• Kyodo


Nationalist school operator Moritomo Gakuen in Osaka hired a waste disposal service to backfill waste found at the heavily discounted construction site where it is building a new elementary school, an employee of the disposal firm says.

The school is also being probed about the nature of the land purchase, how it got such a favorable discount from the government and hate speech allegations involving its clients.

About half of the dirt-and-waste mixture excavated from the site was reburied, according to a man who works for the contractor.

“At the site, the dirt was polluted soil and had a caustic odor,” the man said in an interview on Sunday. “I thought there would be a problem if children were to play on ground like that.”

Moritomo Gakuen, based in the city of Osaka, bought the 8,770-sq.-meter lot in neighboring Toyonaka in June for ¥134 million — only about 14 percent of its appraised value.

The company’s new elementary school is scheduled to open there in April, but Osaka Gov. Ichiro Matsui has signaled that the prefecture may not approve it and that local authorities might reinvestigate the site.

The Toyonaka Municipal Government decided on Monday to launch a probe to determine whether the industrial waste at the site was appropriately managed, city officials said.

The decision comes after Matsui called for a new investigation “to see if the environment is suitable for children.” The suggestion was made Saturday during a meeting of national opposition party Nippon Ishin no Kai, which he heads.

Matsui told reporters later in the day that it will be a major problem if the school chain in fact reburied waste that it claimed to have removed.

On its website, Moritomo Gakuen said Sunday that it only “temporarily placed” some of the dirt underground, arguing that the waste disposal firm was mistaken when it said it had helped the school operator conceal the waste by backfilling the material.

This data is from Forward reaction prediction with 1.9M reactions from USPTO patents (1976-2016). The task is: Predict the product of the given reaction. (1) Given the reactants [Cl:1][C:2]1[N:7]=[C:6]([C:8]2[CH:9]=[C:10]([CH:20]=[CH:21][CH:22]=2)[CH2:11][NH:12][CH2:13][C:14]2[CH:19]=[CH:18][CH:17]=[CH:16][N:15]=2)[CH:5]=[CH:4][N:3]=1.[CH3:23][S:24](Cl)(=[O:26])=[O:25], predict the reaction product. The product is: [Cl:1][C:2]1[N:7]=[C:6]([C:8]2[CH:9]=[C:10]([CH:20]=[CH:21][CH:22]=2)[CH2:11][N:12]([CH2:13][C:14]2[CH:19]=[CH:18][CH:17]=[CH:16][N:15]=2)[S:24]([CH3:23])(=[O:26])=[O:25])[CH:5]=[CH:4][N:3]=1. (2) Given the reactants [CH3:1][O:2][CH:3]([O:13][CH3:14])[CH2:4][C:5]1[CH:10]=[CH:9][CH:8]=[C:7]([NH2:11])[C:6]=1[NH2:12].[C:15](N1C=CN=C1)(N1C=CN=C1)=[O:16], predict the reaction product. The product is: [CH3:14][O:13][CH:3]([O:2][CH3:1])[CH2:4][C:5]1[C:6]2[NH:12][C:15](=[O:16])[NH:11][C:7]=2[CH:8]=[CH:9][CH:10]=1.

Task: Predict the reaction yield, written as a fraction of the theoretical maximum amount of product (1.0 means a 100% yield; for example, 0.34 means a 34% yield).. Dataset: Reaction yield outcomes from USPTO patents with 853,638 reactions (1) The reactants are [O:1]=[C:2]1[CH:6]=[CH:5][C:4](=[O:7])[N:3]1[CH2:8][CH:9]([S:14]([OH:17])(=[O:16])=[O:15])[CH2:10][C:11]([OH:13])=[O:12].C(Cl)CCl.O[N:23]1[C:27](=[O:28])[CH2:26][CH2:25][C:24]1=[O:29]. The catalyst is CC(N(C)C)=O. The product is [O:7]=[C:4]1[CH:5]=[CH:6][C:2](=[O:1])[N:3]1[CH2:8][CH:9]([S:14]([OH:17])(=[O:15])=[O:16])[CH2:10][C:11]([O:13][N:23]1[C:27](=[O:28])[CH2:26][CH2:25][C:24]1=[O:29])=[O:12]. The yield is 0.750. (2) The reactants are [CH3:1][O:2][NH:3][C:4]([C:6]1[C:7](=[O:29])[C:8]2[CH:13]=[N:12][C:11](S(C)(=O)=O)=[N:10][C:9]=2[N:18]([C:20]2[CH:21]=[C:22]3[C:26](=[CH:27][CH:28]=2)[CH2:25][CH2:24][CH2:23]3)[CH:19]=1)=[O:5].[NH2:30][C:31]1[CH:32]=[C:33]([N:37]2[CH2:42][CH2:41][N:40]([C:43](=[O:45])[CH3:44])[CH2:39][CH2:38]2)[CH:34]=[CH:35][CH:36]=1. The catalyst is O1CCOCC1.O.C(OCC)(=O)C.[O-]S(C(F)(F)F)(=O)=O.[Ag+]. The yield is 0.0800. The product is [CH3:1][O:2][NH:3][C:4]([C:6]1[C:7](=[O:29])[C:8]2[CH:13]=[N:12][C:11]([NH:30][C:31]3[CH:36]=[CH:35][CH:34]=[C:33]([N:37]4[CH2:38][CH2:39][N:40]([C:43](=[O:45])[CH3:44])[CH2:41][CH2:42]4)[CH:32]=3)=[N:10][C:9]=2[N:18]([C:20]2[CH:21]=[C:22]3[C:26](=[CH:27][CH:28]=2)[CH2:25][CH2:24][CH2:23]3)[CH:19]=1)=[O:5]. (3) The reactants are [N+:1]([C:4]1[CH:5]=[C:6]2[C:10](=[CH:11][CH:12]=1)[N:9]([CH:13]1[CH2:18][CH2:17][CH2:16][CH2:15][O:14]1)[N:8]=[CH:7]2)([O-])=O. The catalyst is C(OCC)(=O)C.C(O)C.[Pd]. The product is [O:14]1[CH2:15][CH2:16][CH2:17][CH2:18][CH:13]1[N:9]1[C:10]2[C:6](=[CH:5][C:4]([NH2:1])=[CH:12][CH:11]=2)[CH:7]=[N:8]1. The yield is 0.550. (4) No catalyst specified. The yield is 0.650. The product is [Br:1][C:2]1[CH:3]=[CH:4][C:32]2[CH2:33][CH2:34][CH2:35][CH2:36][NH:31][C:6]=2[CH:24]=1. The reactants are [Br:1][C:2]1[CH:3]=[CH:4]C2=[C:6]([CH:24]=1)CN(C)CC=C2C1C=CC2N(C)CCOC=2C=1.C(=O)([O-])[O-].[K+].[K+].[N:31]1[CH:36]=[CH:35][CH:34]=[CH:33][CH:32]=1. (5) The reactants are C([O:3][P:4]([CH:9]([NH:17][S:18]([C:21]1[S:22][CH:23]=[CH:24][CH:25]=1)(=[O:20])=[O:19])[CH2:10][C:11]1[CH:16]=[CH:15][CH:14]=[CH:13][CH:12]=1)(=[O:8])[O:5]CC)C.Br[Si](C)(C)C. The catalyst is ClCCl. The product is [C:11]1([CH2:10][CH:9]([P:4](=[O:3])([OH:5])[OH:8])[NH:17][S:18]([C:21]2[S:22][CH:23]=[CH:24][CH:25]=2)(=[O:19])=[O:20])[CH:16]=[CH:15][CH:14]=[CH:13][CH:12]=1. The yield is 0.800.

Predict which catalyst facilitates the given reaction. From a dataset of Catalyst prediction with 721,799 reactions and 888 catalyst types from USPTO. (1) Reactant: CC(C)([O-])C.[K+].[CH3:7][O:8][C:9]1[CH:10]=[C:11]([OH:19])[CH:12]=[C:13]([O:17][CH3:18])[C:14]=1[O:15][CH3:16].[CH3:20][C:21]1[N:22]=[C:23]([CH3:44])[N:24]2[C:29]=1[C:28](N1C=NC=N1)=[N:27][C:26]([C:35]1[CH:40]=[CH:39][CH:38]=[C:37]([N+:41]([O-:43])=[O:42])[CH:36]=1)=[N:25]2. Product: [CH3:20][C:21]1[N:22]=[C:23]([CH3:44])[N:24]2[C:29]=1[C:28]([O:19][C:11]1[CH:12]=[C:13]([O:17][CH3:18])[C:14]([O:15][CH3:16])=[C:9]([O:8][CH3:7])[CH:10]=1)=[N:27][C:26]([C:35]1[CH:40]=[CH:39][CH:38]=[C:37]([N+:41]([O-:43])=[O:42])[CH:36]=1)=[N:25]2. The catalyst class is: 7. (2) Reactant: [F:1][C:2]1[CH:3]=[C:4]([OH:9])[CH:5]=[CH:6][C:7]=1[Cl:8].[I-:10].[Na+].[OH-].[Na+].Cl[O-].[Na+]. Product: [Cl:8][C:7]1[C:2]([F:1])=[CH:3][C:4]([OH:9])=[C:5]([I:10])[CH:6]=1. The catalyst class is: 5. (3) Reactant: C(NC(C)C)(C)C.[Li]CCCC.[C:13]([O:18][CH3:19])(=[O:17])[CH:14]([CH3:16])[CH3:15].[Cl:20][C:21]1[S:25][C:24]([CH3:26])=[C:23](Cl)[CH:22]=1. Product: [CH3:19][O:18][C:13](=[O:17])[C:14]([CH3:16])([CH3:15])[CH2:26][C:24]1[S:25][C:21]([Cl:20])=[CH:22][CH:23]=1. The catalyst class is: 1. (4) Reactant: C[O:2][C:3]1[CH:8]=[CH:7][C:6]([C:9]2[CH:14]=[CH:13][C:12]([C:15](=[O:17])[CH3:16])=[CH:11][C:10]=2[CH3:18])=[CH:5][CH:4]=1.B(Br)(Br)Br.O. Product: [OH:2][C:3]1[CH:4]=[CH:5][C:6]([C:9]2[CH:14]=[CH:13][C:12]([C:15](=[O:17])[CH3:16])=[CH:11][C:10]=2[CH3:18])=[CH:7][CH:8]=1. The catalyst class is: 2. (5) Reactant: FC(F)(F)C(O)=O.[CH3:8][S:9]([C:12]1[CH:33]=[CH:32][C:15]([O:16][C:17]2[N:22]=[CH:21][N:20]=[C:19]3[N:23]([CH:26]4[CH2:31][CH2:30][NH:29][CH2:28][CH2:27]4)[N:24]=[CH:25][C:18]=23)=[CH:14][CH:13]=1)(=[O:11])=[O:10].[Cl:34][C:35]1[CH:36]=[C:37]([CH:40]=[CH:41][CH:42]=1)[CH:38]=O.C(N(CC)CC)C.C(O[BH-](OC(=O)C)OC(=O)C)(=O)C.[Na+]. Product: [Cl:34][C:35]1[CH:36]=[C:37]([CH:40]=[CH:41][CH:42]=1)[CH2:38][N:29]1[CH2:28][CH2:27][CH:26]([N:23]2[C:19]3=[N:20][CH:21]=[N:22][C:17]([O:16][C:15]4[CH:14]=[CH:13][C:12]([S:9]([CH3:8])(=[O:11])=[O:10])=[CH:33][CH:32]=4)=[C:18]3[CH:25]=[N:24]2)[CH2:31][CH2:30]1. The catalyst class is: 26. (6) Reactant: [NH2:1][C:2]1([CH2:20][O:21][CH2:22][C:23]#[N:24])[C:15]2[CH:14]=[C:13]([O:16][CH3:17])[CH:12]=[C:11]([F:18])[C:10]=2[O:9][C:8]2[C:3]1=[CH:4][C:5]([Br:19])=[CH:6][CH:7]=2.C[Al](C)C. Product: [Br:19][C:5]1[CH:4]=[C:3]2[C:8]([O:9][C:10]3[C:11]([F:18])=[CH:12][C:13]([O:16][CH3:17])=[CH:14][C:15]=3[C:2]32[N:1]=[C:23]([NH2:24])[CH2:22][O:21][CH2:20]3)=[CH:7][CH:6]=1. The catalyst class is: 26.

Work to unearth the dirt will likely begin Tuesday, it said.

Moritomo Gakuen recently stoked controversy and criticism after one of its kindergartens distributed disparaging statements directed against Korean residents of Japan and Chinese people.

The man at the waste disposal firm said he was assigned to load about 2,000 cubic meters of dirt piled on the site of the school’s planned athletic field into a dump truck using a power shovel from mid-November to early December.

The dirt looked brown and was mixed with waste — including socks, seasoning packets and tiles — and had an acrid smell similar to ammonia, the man recalled.

He was then told by a separate company hired by the school chain to “dig a new hole, fill it with polluted soil and carry out the clean soil,” the man said. He thought the firm was trying to cut costs by avoiding the high fees for waste disposal.

Finally, the man carried out half of the dirt, which had lower levels of waste, to a disposal field in Kyoto Prefecture and then backfilled the remainder, which contained high levels of waste, he said.

The contaminated soil was covered with only a sprinkling of fresh dirt on the surface, the man said.

“There’s polluted soil just 5 to 10 cm below the surface,” he said. “Even a child would be able to dig that up.”

The land is worth ¥956 million, according to a property evaluation. But about ¥800 million was deducted from the sale price as expenses for cleanup work claimed by the company.

The lot is near Osaka International Airport, known as Itami airport, and was owned by the West Japan Civil Aviation Bureau, part of the transport ministry.

The man from the disposal firm made similar statements to Yuichiro Tamaki of the Democratic Party, who questioned Cabinet ministers and government officials about the issue last week in the Diet.

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